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JAMA. 2012 Dec 5;308(21):2208-17. doi: 10.1001/jama.2012.34490.

Effect of a protected sleep period on hours slept during extended overnight in-hospital duty hours among medical interns: a randomized trial.

Author information

1
Center for Health Equity Research and Promotion, Philadelphia VA Medical Center, 1120 Blockley Hall, 423 Guardian Dr, Philadelphia, PA 19104-6021, USA. volpp70@wharton.upenn.edu

Abstract

CONTEXT:

A 2009 Institute of Medicine report recommended protected sleep periods for medicine trainees on extended overnight shifts, a position reinforced by new Accreditation Council for Graduate Medical Education requirements.

OBJECTIVE:

To evaluate the feasibility and consequences of protected sleep periods during extended duty.

DESIGN, SETTING, AND PARTICIPANTS:

Randomized controlled trial conducted at the Philadelphia VA Medical Center medical service and Oncology Unit of the Hospital of the University of Pennsylvania (2009-2010). Of the 106 interns and senior medical students who consented, 3 were not scheduled on any study rotations. Among the others, 44 worked at the VA center, 16 at the university hospital, and 43 at both.

INTERVENTION:

Twelve 4-week blocks were randomly assigned to either a standard intern schedule (extended duty overnight shifts of up to 30 hours; equivalent to 1200 overnight intern shifts at each site), or a protected sleep period (protected time from 12:30 AM to 5:30 AM with handover of work cell phone; equivalent to 1200 overnight intern shifts at each site). Participants were asked to wear wrist actigraphs and complete sleep diaries.

MAIN OUTCOME MEASURES:

Primary outcome was hours slept during the protected period on extended duty overnight shifts. Secondary outcome measures included hours slept during a 24-hour period (noon to noon) by day of call cycle and Karolinska sleepiness scale.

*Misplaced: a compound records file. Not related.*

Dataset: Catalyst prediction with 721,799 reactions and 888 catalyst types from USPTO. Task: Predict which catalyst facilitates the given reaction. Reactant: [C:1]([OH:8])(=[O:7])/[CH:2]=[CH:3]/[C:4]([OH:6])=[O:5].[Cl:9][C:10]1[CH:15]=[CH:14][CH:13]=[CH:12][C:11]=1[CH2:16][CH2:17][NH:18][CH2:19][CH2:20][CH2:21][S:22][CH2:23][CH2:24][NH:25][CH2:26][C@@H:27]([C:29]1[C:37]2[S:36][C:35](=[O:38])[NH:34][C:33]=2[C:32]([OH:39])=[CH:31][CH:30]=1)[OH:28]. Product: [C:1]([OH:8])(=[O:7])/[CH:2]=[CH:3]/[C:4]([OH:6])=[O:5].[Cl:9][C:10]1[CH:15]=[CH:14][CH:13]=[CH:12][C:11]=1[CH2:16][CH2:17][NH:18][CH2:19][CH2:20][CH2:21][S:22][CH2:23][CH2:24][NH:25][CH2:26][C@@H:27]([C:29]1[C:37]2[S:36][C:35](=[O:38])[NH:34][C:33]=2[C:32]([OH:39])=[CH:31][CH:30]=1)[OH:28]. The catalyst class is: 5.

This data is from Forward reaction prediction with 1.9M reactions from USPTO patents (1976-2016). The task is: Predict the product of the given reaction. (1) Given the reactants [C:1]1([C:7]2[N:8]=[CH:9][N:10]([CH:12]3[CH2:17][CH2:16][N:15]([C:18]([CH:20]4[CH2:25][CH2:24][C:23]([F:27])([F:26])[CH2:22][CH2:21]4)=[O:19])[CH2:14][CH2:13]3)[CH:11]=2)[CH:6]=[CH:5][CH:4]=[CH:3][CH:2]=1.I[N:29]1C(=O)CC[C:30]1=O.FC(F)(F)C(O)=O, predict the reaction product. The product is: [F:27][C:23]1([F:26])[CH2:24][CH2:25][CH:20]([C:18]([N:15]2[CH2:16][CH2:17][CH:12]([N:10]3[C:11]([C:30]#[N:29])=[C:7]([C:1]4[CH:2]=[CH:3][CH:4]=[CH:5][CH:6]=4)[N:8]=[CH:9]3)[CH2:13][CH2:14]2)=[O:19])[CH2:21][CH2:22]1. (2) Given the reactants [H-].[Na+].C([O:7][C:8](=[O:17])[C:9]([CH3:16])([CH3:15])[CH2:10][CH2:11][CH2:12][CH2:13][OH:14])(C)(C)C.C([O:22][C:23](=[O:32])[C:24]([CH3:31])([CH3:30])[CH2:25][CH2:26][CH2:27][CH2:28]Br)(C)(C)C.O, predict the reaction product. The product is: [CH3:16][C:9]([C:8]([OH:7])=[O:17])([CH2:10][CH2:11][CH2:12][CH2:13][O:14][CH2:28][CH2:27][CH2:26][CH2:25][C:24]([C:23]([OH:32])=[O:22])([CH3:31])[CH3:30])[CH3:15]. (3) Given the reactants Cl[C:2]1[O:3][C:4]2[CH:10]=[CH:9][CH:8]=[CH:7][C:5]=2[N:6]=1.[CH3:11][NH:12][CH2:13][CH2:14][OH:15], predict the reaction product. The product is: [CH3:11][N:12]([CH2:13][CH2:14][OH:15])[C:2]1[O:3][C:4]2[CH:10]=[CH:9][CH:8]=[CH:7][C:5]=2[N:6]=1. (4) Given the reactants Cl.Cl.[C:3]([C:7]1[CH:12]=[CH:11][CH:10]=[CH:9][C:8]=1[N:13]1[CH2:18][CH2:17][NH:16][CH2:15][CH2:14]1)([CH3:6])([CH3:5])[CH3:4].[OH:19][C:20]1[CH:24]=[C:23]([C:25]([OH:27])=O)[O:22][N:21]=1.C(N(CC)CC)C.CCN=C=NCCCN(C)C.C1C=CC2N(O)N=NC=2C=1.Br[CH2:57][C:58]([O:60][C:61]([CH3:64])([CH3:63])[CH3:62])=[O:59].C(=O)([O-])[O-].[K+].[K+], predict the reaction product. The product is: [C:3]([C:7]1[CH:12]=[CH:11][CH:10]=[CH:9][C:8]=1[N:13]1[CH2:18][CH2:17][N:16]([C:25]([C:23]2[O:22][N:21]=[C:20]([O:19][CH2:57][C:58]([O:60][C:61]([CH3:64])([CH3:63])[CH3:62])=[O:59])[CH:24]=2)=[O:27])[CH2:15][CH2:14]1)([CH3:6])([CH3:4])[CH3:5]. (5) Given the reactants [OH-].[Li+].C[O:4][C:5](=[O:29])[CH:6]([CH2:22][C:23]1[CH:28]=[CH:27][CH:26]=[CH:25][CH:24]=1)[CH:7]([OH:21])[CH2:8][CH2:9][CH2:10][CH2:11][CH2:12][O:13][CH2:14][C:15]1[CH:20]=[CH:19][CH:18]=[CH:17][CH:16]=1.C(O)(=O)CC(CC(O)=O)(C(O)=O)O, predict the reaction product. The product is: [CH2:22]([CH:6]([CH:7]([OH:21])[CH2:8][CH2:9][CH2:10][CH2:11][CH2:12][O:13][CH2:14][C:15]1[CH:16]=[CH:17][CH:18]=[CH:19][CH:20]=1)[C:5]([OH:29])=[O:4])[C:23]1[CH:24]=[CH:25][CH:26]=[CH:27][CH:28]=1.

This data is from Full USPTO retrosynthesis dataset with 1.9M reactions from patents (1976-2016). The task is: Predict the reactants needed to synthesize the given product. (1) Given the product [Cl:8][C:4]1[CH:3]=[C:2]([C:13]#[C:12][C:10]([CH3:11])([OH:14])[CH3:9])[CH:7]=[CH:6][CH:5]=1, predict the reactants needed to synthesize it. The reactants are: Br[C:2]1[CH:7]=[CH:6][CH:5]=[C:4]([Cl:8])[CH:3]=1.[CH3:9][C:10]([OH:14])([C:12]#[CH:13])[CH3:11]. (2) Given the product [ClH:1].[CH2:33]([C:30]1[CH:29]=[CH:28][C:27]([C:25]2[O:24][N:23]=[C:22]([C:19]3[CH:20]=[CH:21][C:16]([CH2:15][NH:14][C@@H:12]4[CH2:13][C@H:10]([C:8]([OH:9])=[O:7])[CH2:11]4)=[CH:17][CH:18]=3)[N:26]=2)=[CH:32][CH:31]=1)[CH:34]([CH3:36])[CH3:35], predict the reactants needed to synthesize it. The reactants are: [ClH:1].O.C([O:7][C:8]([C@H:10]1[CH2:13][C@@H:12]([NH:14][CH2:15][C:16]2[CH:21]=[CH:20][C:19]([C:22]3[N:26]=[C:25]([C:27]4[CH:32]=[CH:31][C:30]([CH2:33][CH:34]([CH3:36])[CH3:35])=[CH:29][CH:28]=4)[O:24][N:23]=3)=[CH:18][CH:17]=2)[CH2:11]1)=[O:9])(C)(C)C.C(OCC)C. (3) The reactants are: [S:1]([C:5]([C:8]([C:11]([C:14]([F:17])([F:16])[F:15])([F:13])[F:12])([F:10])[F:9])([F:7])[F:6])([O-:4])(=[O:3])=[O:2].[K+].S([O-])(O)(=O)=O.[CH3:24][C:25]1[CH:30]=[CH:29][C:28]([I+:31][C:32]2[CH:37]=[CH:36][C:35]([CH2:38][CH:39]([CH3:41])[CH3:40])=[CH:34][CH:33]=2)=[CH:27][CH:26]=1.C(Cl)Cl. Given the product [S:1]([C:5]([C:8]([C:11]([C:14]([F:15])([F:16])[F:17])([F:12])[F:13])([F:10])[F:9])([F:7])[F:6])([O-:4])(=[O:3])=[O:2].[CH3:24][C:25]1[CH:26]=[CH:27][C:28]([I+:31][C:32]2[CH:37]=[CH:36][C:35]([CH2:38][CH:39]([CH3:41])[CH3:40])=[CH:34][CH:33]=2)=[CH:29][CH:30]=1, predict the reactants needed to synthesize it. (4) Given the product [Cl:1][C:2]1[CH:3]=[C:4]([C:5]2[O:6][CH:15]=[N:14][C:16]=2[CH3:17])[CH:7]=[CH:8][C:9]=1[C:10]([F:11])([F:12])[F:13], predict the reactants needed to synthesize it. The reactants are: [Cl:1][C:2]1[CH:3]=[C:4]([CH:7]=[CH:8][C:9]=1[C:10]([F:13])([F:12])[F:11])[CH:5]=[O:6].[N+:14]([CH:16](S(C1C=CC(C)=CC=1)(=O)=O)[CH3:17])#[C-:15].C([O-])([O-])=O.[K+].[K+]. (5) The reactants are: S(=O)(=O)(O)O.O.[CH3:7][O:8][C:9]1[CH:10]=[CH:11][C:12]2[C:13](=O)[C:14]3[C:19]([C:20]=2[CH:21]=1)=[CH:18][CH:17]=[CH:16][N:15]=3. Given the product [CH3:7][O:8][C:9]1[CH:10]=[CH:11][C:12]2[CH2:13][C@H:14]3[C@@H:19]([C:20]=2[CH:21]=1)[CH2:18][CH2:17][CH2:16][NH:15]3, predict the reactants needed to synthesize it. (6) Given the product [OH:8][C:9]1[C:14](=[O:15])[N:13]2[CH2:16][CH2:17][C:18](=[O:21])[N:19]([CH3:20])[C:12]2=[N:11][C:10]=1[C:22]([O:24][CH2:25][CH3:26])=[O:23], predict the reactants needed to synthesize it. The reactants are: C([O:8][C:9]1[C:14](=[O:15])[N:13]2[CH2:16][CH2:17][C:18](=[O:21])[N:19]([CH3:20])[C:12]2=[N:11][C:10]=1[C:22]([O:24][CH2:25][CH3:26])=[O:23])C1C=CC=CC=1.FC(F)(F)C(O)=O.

RESULTS:

For 98.3% of on-call nights, cell phones were signed out as designed. At the VA center, participants with protected sleep had a mean 2.86 hours (95% CI, 2.57-3.10 hours) of sleep vs 1.98 hours (95% CI, 1.68-2.28 hours) among those who did not have protected hours of sleep (P < .001). At the university hospital, participants with protected sleep had a mean 3.04 hours (95% CI, 2.77-3.45 hours) of sleep vs 2.04 hours (95% CI, 1.79-2.24) among those who did not have protected sleep (P < .001). Participants with protected sleep were significantly less likely to have call nights with no sleep: 5.8% (95% CI, 3.0%-8.5%) vs 18.6% (95% CI, 13.9%-23.2%) at the VA center (P < .001) and 5.9% (95% CI, 3.1%-8.7%) vs 14.2% (95% CI, 9.9%-18.4%) at the university hospital (P = .001). Participants felt less sleepy after on-call nights in the intervention group, with Karolinska sleepiness scale scores of 6.65 (95% CI, 6.35-6.97) vs 7.10 (95% CI, 6.85-7.33; P = .01) at the VA center and 5.91 (95% CI, 5.64-6.16) vs 6.79 (95% CI, 6.57-7.04; P < .001) at the university hospital.

CONCLUSIONS:

For internal medicine services at 2 hospitals, implementation of a protected sleep period while on call resulted in an increase in overnight sleep duration and improved alertness the next morning.

TRIAL REGISTRATION:

clinicaltrials.gov Identifier: NCT00874510.

PMID:
23212498
PMCID:
PMC3600853
DOI:
10.1001/jama.2012.34490
[Indexed for MEDLINE]
Free PMC Article
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